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meanmedianmode

Presumption, continued

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Of course, this is another debate entirely, and probably one for another thread, so if you disagree, just say so and we can move on instead of spamming this thread.

There is at least one thing in your post I can wholeheartedly agree with. Yay new thread.

 

 

I didn't initially start it as simply an arbitrary rule; I gave you what I was taught was the reasoning for presumption, that idea of the "hidden disad,"

And you didn't make an on-point response when I showed that that origin was logically bankrupt. Failing such a response now, we're back to "you pulled this principle out of thin air".

 

but a moment's thought should lead any reasonable observer to conclude that it's really just a way of breaking a tie, although this is not to say it's an illogical one. It makes sense to the extent that the only way that we "know" the aff is a good thing is based on the arguments the aff makes in round, and if the aff cannot prove within the round that they are doing a good thing, then we should stick with the world whose risks and harms we actually know, as opposed to jumping into a new unknown world (without some proven benefit to doing so).

Exactly. That logic sounds so much more like "The aff has a burden to prove a prima facie case, and the neg doesn't have a burden to prove anything" than it sounds like "the aff must prove the rez via a policy, and the neg must disprove the rez via the aff's policy". You said "the aff has to prove something, else we don't have any reason to change". That establishes an aff burden, and a default vote neg (presumption) if the aff doesn't meet that burden. That doesn't suggest anything about a neg burden.

 

The point is, though, that what you or I think presumption ought to be about, is very much irrelevant. The only goal in this argumentation is to come up with a description of presumption that can completely explain it, because we could then extend it to answer questions such as the one raised in the original post.

We'll come back to this in a bit. You're aquiver with anticipation for that, I know.

 

The crux of my argument is that your theory cannot logically explain the shift in presumption with a counterplan. Your argument is that presumption exists as a way for neg teams to counterbalance the aff's advantage that they can pick any world they like, as long as it's resolutional. However, you then argue that the neg running a counterplan shifts presumption. Presumably you say this because the neg is no longer "stuck with" defending the status quo, so they no longer need that counterbalancing mechanism.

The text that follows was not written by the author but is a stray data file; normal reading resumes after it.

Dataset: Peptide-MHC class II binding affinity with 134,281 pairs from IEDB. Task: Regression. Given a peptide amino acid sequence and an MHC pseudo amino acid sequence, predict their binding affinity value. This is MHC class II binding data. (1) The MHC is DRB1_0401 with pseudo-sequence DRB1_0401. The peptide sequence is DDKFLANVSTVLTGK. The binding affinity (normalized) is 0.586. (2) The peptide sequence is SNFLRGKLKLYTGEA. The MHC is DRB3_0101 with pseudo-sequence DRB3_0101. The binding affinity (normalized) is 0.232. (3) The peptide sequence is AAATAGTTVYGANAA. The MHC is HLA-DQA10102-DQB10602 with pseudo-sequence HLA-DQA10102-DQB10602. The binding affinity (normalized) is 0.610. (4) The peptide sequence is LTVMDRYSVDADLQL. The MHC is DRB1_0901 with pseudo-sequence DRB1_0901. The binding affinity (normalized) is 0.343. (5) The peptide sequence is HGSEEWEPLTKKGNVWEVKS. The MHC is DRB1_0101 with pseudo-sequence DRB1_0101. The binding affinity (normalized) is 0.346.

Succinct summary, as far as it goes. And admittedly I didn't explicitly articulate the next point yet.

 

This is internally inconsistent for two reasons. The first is that it doesn't explain why the aff should then retain presumption after that occurs - both teams got to choose their own world, so why should aff then get the advantage of presumption?

Within this theory, we accept that choosing a world is an advantage. So, the negative chose a world more recently than the aff did. And with less limitation than the aff did. That shifts the advantage neg-ward.

 

At least in my theory, I recognize that presumption is simply a tiebreaker and doesn't need to have a justification.

STOP THE PRESSES!

You're argument is that presumption doesn't need a theoretical justification???? Um....

a) that mischaracterizes tiebreakers generally, because most tiebreaks do actually have a theoretical underpinning. In situations where one party has a burden and the other doesn't, the tiebreak normally goes against the side with the burden. Eg, because I'm familiar with this rule, in baseball, if the runner and the ball get to the base simultaneously, the runner is safe. That tiebreak derives from it being the defense's burden to record outs, rather than the offense's burden to avoid outs.

In situations where neither side has a (differential) burden, the tiebreak usually doesn't give an advantage to either side. Eg, in tennis, when a set is tied 6-all, the players have staggered alternation of serves per point, and play until someone is ahead in the tiebreak game by 2 points. Neither side has a differential burden over the course of a set, because the service burden alternates, so the tiebreak advantages neither side.

B) that's plain illogical, and it contradicts what you said above, because arbitrary rules don't allow for expansion except by further arbitrary amendment (the part that i said we'd come back to - we're back there now). So this argument defeats the purpose of the discussion.